This summer, we are running a series of feature articles that is slightly different to the norm. We think this is the perfect time for you (and us!) to find out more about the ESCXTRA team! What is our personal Eurovision story? Why did we want to be a part of this website? What are our favourite Eurovision songs of all-time? How can you get in touch with us on social media? Read on to find out!
Bom dia! This is not just because we are going to Portugal (#seeyouinLisbon) next year, but also because I have been repeating this a lot when meeting Simon that it feels like the only appropriate salutation when in the Eurovision world. This pretty much to say that I have no idea how to introduce myself, but you might have noticed me in a few live streams here and there doing nip slips, singing, shouting or being rude. If the word Rotten means something to you, probably it is my fault.
Twitter: @matteo_manta – Instagram: @_matteom
Your first Eurovision memory?
Funnily* enough, my first Eurovision memory doesn’t involve a Eurovision broadcast.
*Term used quite loosely.
The first song from Eurovision I’ve ever listened to must have been Italian (you can pick one between “Nel blu dipinto di blu”, “Non ho l’età”, “Occhi di ragazza”, “Gente di mare” and “Fiumi di parole” – basically those that became classics of the Italian repertoire), but I wasn’t aware that they had been part of the contest (and if you ask my mother, she probably isn’t aware either).
But Italy had pulled out when I was 3 (well, 2 years and 353 days old), coming back for a one off in 1997 (which wasn’t even broadcast live on RAI, so I wasn’t really able to access it) and, in our pre-internet world (yes, that DID exist, children), the Eurovision Song Contest didn’t happen. And no, no one in Northern Italy cares about the Swiss television enough to watch it.
So there I was. Completely ignorant about the contest until a summer evening in 2005, at dinner with my family: we were watching the usual quiz show on at 7pm and one of the commercial breaks showed us the Greek tourism board video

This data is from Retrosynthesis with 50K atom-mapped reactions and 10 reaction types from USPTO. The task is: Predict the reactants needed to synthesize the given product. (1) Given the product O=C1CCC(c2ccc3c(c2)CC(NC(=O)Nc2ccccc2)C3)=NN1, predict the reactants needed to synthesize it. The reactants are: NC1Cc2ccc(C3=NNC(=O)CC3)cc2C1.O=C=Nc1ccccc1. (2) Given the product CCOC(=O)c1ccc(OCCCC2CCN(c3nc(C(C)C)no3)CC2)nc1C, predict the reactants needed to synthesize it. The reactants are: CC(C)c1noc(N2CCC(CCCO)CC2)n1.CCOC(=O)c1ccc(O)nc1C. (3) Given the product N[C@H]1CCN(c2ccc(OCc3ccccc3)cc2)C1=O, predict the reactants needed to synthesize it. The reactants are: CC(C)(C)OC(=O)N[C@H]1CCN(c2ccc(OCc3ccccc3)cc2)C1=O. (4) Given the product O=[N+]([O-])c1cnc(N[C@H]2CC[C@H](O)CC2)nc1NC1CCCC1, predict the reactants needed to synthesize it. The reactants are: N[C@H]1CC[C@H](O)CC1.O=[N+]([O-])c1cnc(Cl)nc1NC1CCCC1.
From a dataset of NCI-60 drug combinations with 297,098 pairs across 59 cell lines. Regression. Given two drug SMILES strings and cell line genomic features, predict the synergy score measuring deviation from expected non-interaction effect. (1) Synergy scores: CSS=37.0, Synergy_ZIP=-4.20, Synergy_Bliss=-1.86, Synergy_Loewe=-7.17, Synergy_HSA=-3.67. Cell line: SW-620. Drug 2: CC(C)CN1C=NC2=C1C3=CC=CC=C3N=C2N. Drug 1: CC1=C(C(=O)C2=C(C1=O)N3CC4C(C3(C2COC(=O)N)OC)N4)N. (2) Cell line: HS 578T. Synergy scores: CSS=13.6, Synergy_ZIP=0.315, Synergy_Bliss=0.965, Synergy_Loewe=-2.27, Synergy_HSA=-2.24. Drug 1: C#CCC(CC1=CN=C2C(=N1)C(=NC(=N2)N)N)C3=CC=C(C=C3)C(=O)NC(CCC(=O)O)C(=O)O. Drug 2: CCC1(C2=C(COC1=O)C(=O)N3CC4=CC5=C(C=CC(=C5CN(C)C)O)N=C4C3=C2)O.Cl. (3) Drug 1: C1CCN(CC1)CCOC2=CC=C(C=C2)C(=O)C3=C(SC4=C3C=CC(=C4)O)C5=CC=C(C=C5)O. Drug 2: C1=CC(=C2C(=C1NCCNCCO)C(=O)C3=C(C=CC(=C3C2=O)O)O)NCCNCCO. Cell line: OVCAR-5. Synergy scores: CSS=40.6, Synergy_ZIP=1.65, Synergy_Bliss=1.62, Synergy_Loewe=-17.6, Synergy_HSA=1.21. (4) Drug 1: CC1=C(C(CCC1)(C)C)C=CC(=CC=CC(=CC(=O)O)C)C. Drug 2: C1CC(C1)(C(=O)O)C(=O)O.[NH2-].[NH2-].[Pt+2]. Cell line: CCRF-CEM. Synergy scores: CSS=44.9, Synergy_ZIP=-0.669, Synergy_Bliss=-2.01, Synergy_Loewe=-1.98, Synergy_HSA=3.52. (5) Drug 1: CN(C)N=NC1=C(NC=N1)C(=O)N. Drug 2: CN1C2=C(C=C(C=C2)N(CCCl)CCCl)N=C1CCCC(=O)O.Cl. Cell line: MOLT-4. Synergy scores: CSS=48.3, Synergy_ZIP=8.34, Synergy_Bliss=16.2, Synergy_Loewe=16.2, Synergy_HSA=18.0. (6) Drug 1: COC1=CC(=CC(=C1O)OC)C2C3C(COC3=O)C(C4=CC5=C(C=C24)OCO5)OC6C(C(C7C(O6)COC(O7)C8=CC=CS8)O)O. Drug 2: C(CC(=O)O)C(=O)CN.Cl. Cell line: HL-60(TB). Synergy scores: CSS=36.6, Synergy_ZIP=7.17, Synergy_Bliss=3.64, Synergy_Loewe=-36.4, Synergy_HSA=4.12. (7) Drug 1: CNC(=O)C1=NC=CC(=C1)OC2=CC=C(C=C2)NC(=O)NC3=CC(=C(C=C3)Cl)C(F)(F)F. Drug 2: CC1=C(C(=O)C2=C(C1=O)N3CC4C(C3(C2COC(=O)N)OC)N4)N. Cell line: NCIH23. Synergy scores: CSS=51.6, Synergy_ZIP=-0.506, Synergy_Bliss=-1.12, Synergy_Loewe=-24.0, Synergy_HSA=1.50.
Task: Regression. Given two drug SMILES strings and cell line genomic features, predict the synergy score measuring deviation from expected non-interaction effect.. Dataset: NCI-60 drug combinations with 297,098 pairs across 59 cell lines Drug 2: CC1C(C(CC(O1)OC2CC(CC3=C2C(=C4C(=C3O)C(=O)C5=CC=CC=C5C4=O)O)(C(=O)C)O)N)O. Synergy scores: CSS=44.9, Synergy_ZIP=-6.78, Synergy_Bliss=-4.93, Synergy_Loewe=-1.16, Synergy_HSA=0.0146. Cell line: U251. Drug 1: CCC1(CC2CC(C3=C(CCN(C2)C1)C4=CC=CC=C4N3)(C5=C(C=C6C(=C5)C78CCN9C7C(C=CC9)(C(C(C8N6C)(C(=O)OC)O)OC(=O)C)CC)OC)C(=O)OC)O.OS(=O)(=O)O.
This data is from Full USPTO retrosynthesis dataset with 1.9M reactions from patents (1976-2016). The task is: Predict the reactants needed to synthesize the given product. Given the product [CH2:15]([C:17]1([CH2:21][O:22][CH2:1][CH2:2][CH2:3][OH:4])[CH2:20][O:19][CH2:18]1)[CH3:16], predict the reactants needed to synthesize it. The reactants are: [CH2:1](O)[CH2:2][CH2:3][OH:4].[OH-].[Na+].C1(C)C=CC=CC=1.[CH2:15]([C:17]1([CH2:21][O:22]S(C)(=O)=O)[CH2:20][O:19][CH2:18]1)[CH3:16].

Bear in mind that the commercial in Italy closed with a screen saying “Live your myth in Greece with Helena!” – which made me ask: who the hell is Helena?
And that’s how I found out that the contest existed. Even though it took me too years to start following it.
Your Eurovision journey?
I have been following religiously since 2007. In 2007 I remember watching on ERT world, 2008 and 2009 on Andorra Televisió (ANDORRA TELEVISIÓ, I REPEAT) and I was at a party in Milan in 2010 (we were watching it on the Swiss television). I remember following various websites (including ESCXTRA), but I’ve never been much of a fan of chatting to people on forums and such.
I have created and managed for almost 10 years an Italian blog, this introduced me to the San Marino delegation 2011, for which I worked, and helped me land an accreditation (as one of the very few blogs about Eurovision in Italy) for the 2013 contest. From Malmö to Stockholm (2013 – 2016) I have been following from the press centre, making connections and filling the live stream with joy.
Why is Eurovision special to you?
I have a degree in media studies, cultural studies, visual culture, storytelling and audio-visual techniques. Pretty much Eurovision. Ok, I actually graduated with a dissertation about Eurovision, but that’s a long story and there’s not enough space here.